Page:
If you have a child with special needs, understanding the challenges that may arise when taking them to the dentist is essential. There are some common but consequential mistakes being made by well-intentioned parents when it comes to getting dental care for their kids.
Many Have Come Before You
Feedback from parents and dentists over the years provide us with a better understanding of what to expect from our kids when faced with a new environment. Many are set off by the lights and sounds of the dental office, and often react poorly to a stranger using their hands and tools into their mouths to treat dental issues.
The following tips can help you avoid common pitfalls and decrease your child’s chances of developing a debilitating fear of the dentist.
- Teach Your Child about Their Teeth Early – Begin caring gently for your baby’s teeth as soon as their first tooth emerges. Celebrate the occasion with your baby and repeat each time a new tooth appears. You might want to read young children stories about their teeth and receiving dental care. Learning about the smile early will encourage children to value their teeth, leading to better oral habits in the future.
- Arrange a No-Stress Dental Visit with a Pediatric Dentist at Age One – Too many parents are caught by surprise when a general dentist refuses to treat their child. A good family dental provider will sense their young patients’ ability or inability to receive treatment at that moment and will often refer children with special needs to a pediatric dentist.
Use the first visit as a casual meeting with the dentist to familiarize your child to the dental office, chair, and tools. Most pediatric dentists have the skill and chairside manner to put children at ease. They are also experienced with using sedation when necessary.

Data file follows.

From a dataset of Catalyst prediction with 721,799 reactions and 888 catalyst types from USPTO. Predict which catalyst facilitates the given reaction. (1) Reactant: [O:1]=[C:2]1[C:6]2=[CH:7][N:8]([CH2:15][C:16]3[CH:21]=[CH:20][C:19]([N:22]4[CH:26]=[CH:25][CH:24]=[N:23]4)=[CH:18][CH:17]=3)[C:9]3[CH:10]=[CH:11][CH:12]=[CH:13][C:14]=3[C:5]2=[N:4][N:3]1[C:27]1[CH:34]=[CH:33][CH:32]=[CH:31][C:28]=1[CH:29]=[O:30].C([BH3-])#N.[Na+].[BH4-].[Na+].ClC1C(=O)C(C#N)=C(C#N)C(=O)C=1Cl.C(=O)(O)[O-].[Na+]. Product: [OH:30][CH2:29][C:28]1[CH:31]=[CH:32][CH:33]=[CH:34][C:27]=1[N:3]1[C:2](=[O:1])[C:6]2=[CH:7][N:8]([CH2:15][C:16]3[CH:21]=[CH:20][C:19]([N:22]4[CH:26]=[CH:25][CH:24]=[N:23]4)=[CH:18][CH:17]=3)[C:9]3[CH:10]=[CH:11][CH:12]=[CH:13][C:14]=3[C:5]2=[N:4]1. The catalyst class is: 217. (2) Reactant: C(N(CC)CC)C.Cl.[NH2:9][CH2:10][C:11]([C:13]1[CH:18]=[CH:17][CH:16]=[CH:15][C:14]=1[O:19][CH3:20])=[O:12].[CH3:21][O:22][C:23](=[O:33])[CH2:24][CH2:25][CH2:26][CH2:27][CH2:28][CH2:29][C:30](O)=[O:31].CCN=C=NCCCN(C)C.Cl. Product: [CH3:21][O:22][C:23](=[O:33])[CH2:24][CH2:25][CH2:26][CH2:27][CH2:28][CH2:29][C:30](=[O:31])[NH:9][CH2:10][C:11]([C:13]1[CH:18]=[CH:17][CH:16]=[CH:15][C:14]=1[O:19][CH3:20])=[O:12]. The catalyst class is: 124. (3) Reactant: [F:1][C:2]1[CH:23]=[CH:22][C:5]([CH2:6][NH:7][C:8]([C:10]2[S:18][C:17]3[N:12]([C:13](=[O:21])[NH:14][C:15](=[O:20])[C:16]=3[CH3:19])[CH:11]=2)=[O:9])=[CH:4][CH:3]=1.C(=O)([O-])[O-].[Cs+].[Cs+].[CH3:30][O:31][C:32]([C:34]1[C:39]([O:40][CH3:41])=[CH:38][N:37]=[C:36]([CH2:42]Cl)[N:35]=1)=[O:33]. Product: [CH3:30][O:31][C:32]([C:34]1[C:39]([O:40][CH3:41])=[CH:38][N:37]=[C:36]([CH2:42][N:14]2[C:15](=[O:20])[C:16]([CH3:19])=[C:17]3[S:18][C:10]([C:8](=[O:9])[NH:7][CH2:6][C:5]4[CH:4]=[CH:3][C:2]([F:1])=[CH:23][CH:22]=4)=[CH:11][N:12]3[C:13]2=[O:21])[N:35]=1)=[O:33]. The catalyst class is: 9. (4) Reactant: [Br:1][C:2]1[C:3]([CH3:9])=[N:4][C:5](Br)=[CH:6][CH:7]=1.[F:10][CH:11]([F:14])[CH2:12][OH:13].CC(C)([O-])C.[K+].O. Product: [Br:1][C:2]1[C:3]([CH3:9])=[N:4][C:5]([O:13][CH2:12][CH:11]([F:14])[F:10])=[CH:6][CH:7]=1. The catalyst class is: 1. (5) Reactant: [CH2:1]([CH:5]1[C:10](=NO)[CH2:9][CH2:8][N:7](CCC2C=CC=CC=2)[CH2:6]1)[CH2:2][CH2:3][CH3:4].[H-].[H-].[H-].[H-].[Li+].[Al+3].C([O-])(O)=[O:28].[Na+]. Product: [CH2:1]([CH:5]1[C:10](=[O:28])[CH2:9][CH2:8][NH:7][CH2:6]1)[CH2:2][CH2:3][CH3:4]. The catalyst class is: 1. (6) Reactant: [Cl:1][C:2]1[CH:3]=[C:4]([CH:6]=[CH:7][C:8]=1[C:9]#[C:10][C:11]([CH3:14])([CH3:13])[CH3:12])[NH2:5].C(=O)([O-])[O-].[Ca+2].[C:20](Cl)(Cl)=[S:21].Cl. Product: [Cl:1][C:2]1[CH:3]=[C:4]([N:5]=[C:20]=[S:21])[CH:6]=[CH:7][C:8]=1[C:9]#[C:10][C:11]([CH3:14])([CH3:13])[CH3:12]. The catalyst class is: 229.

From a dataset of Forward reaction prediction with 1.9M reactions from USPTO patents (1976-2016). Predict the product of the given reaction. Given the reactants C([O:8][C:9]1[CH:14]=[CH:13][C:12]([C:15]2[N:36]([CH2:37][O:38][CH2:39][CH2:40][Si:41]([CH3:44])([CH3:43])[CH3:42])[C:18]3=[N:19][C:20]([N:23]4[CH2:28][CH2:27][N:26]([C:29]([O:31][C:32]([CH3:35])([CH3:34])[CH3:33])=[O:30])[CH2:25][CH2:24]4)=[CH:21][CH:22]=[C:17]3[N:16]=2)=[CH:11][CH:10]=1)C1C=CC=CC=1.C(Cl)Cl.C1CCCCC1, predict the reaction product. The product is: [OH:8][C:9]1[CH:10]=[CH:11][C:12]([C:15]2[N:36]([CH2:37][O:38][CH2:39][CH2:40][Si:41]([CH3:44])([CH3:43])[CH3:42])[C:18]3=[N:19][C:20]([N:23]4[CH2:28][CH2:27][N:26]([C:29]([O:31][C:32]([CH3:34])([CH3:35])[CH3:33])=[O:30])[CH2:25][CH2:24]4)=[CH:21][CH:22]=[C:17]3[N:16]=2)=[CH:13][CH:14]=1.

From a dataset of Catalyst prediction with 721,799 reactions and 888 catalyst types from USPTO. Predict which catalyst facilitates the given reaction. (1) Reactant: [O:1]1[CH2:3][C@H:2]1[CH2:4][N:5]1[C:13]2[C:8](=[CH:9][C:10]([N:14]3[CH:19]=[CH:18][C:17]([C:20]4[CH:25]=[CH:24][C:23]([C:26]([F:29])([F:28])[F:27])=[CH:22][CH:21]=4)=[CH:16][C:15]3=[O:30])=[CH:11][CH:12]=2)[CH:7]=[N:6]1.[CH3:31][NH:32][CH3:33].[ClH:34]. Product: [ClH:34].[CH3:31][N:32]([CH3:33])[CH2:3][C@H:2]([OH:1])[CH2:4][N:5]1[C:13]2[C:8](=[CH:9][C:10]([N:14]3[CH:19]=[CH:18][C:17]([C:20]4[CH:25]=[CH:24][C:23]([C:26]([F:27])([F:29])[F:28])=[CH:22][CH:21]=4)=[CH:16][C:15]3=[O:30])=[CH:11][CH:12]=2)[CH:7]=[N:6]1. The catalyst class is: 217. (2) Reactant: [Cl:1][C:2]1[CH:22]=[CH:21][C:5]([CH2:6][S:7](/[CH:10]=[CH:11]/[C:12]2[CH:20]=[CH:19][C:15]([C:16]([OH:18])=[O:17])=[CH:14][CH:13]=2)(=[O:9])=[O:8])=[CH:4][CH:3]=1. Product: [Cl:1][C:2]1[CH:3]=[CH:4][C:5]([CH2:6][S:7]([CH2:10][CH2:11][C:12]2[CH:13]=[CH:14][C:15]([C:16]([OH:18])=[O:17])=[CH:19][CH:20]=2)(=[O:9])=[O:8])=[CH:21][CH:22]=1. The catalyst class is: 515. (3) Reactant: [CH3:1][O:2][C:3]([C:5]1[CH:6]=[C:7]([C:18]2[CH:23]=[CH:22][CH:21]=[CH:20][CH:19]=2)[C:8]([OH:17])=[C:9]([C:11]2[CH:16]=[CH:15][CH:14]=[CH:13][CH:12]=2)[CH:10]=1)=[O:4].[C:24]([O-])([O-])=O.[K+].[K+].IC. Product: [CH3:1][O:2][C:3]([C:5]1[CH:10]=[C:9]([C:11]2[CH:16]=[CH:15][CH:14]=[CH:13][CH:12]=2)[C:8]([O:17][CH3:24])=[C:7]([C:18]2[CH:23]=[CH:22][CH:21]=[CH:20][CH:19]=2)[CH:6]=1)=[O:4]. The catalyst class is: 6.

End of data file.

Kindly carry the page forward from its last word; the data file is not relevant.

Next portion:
- Don’t Skip Dental Appointments – Even if your child is struggling with a fear of the dentist, avoiding the problem will not solve it. All children require dental treatment to preserve and restore their teeth, and a trusted pediatric dentist should be able to help you remove any roadblocks. Rather than missing visits, find a dentist that has the patience and compassion needed to change your child’s opinion of dental care.
- Turn Their At-Home Oral Hygiene Routine into Quality Family Time – Without pressuring them, try to make a habit of brushing and flossing together. Spending time with your child gives you an opportunity to encourage him or her to use the proper techniques and praise them for a job well done. When you create happy experiences for them to associate with caring for their teeth, they are more apt to put time and effort into maintaining their smile.
When it comes to at-home oral hygiene, special needs children may not brush long enough and strongly resist help from you or any other caregiver. Inconsistent hygiene habits increase their risk of cavities, gum disease, and related illnesses.
Talk to us about fluoride treatments and sealants to help protect your child’s smile. Call Cumming Pediatric Dentistry and Orthodontics today to learn more ways to help your child maintain or improve their oral health.